Yes, there are lots of circumstances when interactive will make no sense, but being the CMS provider that doesn’t do interactive is not a particularly strong point of differentiation.

Media RSS

Developed by Yahoo originally, these are text feeds … but juiced up with multimedia. This technology automates and significantly improves the presentation of content like news and weather. It also allows end-users how to create, publish and manage their own feeds for their purposes.

This slide shows ScreenFeed’s excellent use of MediaRSS. CNN is providing a feed for LG’s new SignNet service. SignageLive uses a feed from SkyTV in the UK. I believe the sector will see more of this.


Will Google ever announce a pure-play digital signage product?

Probably not. In their world, digital signage is too small and unfocused.

But they probably don’t need to have a declared product to have a toolset that does much or all of the digital signage job. They have simplified online static and video ad production tools, and among a steadily building list of offers, a targeted TV Ads service and their own stripped-down OS and browser. They also own something called YouTube.


I am in my early 50s and while I get much of the social thing, and use it, a lot of the location-based check-in stuff eludes me.

However, there are some things that have strong, obvious business cases and tie-ins to Digital Signage.

This woman is using an app called ShopKick to scan products in stores and build up loyalty points. This is one of endless location-based services out there and this one is particularly aimed at retailing.

A tiny handful of digital signage companies are working with mobile applications. Like ScreenScape with its FourSquare integration. Nanonation and Starmount Systems have apps integrations. Ignoring millions of smartphones and apps that make getting information easier would be a mistake, and the smart companies are figuring out how what they do ties in.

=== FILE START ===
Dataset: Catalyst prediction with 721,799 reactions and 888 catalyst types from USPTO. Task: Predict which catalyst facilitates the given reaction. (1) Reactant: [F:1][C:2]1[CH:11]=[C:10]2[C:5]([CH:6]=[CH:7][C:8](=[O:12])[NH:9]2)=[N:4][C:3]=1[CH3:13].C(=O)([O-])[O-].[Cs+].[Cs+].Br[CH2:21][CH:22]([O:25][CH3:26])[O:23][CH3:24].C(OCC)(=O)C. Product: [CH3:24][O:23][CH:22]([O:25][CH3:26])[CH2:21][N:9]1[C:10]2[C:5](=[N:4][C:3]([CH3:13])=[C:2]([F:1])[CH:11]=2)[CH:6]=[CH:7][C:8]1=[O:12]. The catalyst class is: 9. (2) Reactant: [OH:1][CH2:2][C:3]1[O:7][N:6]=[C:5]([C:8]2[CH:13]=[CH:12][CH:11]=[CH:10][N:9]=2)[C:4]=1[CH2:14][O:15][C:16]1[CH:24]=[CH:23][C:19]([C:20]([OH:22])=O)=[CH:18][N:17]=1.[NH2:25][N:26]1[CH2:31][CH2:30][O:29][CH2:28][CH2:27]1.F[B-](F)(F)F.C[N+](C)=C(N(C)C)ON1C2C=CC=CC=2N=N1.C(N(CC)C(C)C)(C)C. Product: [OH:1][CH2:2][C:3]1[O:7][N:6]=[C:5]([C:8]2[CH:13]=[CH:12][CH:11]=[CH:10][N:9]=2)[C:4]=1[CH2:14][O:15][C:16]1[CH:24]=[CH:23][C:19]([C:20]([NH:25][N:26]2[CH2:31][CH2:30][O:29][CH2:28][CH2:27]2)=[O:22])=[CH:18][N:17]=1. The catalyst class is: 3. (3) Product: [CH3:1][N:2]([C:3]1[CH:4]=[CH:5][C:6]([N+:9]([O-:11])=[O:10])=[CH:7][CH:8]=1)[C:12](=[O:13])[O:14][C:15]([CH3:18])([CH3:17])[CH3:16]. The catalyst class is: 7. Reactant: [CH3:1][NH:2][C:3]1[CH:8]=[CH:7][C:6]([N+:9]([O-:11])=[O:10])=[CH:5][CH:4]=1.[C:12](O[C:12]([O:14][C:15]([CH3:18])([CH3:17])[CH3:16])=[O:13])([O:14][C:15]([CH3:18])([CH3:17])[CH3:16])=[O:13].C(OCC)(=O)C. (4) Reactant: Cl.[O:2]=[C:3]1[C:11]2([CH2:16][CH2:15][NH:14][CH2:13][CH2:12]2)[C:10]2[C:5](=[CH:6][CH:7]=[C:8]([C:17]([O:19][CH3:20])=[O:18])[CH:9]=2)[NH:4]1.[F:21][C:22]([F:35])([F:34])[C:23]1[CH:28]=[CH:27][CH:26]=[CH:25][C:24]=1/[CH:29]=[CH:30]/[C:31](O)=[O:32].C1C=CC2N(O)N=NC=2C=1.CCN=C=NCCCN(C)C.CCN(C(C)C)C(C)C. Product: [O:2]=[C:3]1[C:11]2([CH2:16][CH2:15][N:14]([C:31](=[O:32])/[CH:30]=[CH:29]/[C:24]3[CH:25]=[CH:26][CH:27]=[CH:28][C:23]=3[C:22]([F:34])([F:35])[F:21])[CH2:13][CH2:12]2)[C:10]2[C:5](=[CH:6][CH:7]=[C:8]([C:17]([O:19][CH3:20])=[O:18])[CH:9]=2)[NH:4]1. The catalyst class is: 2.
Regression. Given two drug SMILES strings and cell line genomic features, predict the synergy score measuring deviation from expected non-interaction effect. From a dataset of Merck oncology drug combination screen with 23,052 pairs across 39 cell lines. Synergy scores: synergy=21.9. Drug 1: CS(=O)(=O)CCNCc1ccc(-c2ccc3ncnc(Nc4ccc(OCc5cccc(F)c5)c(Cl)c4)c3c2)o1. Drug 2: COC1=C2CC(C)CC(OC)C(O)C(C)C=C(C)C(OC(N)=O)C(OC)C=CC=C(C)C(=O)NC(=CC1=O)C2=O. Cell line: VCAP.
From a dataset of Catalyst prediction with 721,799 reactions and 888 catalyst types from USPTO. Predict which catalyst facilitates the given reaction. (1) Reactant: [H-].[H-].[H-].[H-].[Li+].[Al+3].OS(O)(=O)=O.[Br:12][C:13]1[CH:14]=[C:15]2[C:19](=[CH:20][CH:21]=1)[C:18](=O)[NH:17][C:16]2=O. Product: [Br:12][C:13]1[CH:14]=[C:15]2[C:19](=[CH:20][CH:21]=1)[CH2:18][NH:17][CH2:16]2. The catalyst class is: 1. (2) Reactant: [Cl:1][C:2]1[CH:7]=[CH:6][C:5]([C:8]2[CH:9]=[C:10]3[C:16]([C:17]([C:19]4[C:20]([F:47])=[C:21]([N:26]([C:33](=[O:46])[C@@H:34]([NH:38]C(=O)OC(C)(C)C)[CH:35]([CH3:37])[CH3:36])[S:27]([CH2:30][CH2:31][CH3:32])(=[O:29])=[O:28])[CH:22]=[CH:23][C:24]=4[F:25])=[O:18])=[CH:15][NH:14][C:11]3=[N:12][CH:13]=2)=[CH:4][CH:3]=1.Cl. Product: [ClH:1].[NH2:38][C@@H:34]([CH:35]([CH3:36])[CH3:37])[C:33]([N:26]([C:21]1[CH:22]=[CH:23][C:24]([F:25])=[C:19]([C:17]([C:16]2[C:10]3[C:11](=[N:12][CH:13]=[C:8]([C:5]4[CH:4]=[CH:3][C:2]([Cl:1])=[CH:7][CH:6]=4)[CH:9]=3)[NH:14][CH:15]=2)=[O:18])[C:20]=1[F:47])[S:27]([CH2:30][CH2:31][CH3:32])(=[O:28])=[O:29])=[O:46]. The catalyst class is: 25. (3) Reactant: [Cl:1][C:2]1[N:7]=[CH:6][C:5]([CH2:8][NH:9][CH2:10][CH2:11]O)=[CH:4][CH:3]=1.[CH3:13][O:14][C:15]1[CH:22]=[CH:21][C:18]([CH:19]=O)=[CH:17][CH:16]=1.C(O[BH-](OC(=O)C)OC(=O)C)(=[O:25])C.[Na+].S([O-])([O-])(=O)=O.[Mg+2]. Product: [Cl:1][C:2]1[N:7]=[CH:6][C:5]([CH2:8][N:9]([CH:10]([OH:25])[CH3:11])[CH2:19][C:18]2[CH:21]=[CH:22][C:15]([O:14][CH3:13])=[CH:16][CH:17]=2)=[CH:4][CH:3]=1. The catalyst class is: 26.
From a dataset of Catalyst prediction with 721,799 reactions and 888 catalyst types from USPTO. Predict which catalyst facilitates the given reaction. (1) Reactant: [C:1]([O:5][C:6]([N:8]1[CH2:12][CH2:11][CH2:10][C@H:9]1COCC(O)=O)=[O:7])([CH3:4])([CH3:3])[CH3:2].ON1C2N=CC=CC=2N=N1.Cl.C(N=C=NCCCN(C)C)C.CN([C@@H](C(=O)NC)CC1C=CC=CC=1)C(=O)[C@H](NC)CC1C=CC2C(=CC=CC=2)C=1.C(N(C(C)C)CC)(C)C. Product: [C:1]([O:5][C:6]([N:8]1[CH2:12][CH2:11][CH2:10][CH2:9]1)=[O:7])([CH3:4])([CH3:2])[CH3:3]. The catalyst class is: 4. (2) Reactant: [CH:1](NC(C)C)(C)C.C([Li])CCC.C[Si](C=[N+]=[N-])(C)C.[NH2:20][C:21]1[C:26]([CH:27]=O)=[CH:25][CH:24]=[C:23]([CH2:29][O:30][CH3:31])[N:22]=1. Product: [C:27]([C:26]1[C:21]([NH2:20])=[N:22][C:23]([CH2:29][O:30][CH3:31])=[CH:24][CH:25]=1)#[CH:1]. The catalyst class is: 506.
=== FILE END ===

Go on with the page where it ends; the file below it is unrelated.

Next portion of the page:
We’re now thoroughly in a real-time world, and tools like Facebook and Twitter are how people communicate and distribute information. We’ve seen companies like Locamoda provide tools and integrate their capabilities to display Tweets and Flickr images. I have chatted extensively with a company in LA that has patented filtering technology CMS providers can integrate to automatically moderate user-generated content streams.

UGC streams understandably scare the pants off people and human moderation is costly. If it can be safely moderated through algorithms, that’s interesting stuff.


Can you use Flash or not in digital signage apps without licensing?

Big gray area and has been for years. Adobe has promised an unambiguous position statement on this, but that was last year. I know a CTO for a CMS company that has had lengthy discussions with Adobe as recently as two weeks ago, and they are telling him Adobe’s Flash Web Player is not allowed in any digital signage application unless it has been licensed.

This applies to CMS companies (many) that run the Web Player that is used in a browser and the ActiveX version as well.

Wouldn’t it be swell if Adobe just laid it out there?


So does that mean a lot of companies will cut over to HTML5, taking Apple’s point of view about Adobe and Flash? Well, maybe, but …